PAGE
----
Quincy Fire chief Mike Sherman is not sure why, but since January, the frequency of fire calls has dipped.
"We had 21 fire calls and three medical assists," he told the fire board Thursday. "All those fires were building fires. We're down 57 calls from this time last year. It's significant."
He has no idea why.
The most recent call was a fire at Preston Farms milking barn Aug. 5 on East Central Road.
"Fire was detected early, and the crew got after it right away," Sherman said. "We were able to do a good job chasing the fire through the walls. Then we stopped it."
The milking barn and the equipment, except for a few motors and electrical service, were saved. Assistant chief Rodney Bailey said the cause was electrical.
The large dairy farm was able to call in help and got back to milking the large herd within four hours, Sherman said.
Firefighters have used the extra downtime for equipment maintenance.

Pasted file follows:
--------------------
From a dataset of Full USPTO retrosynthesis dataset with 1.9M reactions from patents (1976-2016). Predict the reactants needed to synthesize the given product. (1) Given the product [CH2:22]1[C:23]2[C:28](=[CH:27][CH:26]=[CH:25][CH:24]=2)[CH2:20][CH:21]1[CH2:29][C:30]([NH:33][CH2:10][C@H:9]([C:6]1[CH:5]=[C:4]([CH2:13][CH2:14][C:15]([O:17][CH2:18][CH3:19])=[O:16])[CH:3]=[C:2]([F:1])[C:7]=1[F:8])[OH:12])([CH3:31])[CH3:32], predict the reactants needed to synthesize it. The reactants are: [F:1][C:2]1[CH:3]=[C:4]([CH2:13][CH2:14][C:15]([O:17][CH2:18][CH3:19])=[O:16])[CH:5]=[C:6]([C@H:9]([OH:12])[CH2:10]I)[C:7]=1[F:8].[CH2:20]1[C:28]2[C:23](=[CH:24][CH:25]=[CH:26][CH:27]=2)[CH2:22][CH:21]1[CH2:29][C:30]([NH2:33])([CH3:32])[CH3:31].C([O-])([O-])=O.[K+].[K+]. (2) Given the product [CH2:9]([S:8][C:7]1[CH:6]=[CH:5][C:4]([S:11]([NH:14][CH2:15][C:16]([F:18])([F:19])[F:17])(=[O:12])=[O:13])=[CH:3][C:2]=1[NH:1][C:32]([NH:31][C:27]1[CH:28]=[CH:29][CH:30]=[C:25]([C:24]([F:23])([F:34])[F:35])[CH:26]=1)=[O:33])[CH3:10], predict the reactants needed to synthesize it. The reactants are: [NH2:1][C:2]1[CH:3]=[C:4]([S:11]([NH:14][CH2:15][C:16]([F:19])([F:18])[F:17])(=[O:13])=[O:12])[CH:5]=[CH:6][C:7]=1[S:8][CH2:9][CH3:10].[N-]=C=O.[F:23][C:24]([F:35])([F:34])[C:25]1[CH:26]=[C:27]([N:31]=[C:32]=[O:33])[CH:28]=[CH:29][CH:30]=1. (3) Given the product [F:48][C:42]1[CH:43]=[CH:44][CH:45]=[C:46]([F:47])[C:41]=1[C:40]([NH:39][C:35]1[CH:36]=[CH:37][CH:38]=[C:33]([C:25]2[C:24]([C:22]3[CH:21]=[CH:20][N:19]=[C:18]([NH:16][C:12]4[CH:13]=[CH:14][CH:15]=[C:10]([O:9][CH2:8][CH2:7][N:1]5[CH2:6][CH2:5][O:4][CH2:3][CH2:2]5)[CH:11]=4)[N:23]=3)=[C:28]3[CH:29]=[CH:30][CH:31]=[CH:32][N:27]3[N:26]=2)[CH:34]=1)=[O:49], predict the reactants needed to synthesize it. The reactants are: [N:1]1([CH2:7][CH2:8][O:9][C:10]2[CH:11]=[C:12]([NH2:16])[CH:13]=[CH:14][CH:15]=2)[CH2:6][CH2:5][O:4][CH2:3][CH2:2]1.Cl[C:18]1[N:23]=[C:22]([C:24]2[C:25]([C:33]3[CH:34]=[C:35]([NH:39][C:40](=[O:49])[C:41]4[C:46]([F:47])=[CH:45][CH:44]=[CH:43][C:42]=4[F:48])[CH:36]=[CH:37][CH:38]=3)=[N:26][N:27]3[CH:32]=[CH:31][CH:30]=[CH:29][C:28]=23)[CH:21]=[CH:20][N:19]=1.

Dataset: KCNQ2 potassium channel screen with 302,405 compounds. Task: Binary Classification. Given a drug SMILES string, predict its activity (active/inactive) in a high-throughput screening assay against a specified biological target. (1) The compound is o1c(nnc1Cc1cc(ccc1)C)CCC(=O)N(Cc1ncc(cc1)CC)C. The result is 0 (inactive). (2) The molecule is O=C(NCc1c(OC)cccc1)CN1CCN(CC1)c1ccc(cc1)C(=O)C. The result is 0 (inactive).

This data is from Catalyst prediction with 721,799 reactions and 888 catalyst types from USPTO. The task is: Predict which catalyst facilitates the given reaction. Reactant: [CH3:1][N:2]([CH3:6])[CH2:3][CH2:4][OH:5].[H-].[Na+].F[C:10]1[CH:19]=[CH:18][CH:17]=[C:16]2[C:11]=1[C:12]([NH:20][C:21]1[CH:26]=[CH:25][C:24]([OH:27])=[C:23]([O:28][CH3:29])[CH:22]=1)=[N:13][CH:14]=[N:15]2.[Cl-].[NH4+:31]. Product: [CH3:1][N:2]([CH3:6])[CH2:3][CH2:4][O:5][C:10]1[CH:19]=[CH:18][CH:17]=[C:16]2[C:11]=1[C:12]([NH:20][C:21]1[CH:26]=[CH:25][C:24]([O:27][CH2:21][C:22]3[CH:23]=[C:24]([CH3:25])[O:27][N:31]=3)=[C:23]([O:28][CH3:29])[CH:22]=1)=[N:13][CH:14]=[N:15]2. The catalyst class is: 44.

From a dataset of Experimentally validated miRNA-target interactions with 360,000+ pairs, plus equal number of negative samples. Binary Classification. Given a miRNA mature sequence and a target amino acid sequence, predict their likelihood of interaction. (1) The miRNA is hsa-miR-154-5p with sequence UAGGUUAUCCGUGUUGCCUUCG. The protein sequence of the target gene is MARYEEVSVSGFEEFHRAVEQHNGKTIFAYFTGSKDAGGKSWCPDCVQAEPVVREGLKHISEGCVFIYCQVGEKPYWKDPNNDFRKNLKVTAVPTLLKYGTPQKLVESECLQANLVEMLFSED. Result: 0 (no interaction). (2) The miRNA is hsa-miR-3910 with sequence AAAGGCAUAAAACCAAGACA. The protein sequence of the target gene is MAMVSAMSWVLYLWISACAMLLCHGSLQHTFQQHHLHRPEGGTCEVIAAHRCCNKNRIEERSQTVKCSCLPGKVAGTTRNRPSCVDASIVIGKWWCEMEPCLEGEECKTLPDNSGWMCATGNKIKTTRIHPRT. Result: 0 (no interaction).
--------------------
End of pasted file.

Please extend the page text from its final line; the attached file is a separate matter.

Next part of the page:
That was evident in the recent required yearly test of all the department's two miles of firehose.
"We have 10,575 feet of hose. All that passed this year, which is the first time I think that's ever happened," Sherman said. "We really stepped up our maintenance and care. We're making sure that it gets cleaned and properly stored. And nobody's running over it."
The chief made a pitch to his board for more.
"We don't have a very big stockpile, so if we have a big fire, we use a bunch," he said.
If expenses remain low at the end of the budget year, he suggests the purchase of more hose to put in reserve.
This article originally appeared on The Daily Reporter: Quincy fire calls down from 2021